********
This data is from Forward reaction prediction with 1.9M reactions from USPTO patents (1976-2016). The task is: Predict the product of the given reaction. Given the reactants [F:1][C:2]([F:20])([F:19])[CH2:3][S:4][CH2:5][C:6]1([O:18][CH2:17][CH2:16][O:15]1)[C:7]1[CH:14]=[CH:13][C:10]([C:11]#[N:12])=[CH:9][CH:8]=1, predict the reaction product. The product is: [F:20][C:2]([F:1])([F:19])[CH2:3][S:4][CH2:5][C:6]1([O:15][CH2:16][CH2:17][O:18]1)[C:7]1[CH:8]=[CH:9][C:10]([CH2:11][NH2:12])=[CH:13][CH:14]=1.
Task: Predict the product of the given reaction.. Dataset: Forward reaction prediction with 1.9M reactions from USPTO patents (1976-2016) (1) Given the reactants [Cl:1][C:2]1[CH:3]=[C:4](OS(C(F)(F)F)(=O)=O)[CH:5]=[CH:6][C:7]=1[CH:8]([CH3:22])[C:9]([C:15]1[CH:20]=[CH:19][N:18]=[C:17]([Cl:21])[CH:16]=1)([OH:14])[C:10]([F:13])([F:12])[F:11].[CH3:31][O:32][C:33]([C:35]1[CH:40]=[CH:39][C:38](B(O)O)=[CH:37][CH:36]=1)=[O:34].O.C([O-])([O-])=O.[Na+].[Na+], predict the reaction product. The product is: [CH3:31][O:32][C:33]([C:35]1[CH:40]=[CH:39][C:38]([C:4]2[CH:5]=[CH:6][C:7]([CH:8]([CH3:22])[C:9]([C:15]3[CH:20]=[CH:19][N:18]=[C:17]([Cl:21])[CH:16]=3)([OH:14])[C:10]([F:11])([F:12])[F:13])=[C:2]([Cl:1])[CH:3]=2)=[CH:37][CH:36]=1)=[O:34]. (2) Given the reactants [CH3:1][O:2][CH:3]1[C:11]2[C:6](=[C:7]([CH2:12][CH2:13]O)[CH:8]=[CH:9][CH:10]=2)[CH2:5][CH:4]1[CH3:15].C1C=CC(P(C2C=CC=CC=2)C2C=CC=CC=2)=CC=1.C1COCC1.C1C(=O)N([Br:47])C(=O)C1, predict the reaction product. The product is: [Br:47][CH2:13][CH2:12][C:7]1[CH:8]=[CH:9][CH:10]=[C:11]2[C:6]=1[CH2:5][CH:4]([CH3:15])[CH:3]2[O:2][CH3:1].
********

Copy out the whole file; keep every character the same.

This data is from Forward reaction prediction with 1.9M reactions from USPTO patents (1976-2016). The task is: Predict the product of the given reaction. Given the reactants [F:1][C:2]([F:20])([F:19])[CH2:3][S:4][CH2:5][C:6]1([O:18][CH2:17][CH2:16][O:15]1)[C:7]1[CH:14]=[CH:13][C:10]([C:11]#[N:12])=[CH:9][CH:8]=1, predict the reaction product. The product is: [F:20][C:2]([F:1])([F:19])[CH2:3][S:4][CH2:5][C:6]1([O:15][CH2:16][CH2:17][O:18]1)[C:7]1[CH:8]=[CH:9][C:10]([CH2:11][NH2:12])=[CH:13][CH:14]=1.
Task: Predict the product of the given reaction.. Dataset: Forward reaction prediction with 1.9M reactions from USPTO patents (1976-2016) (1) Given the reactants [Cl:1][C:2]1[CH:3]=[C:4](OS(C(F)(F)F)(=O)=O)[CH:5]=[CH:6][C:7]=1[CH:8]([CH3:22])[C:9]([C:15]1[CH:20]=[CH:19][N:18]=[C:17]([Cl:21])[CH:16]=1)([OH:14])[C:10]([F:13])([F:12])[F:11].[CH3:31][O:32][C:33]([C:35]1[CH:40]=[CH:39][C:38](B(O)O)=[CH:37][CH:36]=1)=[O:34].O.C([O-])([O-])=O.[Na+].[Na+], predict the reaction product. The product is: [CH3:31][O:32][C:33]([C:35]1[CH:40]=[CH:39][C:38]([C:4]2[CH:5]=[CH:6][C:7]([CH:8]([CH3:22])[C:9]([C:15]3[CH:20]=[CH:19][N:18]=[C:17]([Cl:21])[CH:16]=3)([OH:14])[C:10]([F:11])([F:12])[F:13])=[C:2]([Cl:1])[CH:3]=2)=[CH:37][CH:36]=1)=[O:34]. (2) Given the reactants [CH3:1][O:2][CH:3]1[C:11]2[C:6](=[C:7]([CH2:12][CH2:13]O)[CH:8]=[CH:9][CH:10]=2)[CH2:5][CH:4]1[CH3:15].C1C=CC(P(C2C=CC=CC=2)C2C=CC=CC=2)=CC=1.C1COCC1.C1C(=O)N([Br:47])C(=O)C1, predict the reaction product. The product is: [Br:47][CH2:13][CH2:12][C:7]1[CH:8]=[CH:9][CH:10]=[C:11]2[C:6]=1[CH2:5][CH:4]([CH3:15])[CH:3]2[O:2][CH3:1].